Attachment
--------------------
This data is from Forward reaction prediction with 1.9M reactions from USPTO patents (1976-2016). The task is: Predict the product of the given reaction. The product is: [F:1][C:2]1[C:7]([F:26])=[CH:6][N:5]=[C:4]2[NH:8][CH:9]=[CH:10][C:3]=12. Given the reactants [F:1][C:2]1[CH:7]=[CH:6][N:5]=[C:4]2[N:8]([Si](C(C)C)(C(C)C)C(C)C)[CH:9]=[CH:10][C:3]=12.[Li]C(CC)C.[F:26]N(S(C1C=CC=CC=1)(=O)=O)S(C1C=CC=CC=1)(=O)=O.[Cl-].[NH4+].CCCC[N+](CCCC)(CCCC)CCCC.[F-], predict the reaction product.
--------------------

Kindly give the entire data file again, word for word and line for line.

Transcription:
This data is from Forward reaction prediction with 1.9M reactions from USPTO patents (1976-2016). The task is: Predict the product of the given reaction. The product is: [F:1][C:2]1[C:7]([F:26])=[CH:6][N:5]=[C:4]2[NH:8][CH:9]=[CH:10][C:3]=12. Given the reactants [F:1][C:2]1[CH:7]=[CH:6][N:5]=[C:4]2[N:8]([Si](C(C)C)(C(C)C)C(C)C)[CH:9]=[CH:10][C:3]=12.[Li]C(CC)C.[F:26]N(S(C1C=CC=CC=1)(=O)=O)S(C1C=CC=CC=1)(=O)=O.[Cl-].[NH4+].CCCC[N+](CCCC)(CCCC)CCCC.[F-], predict the reaction product.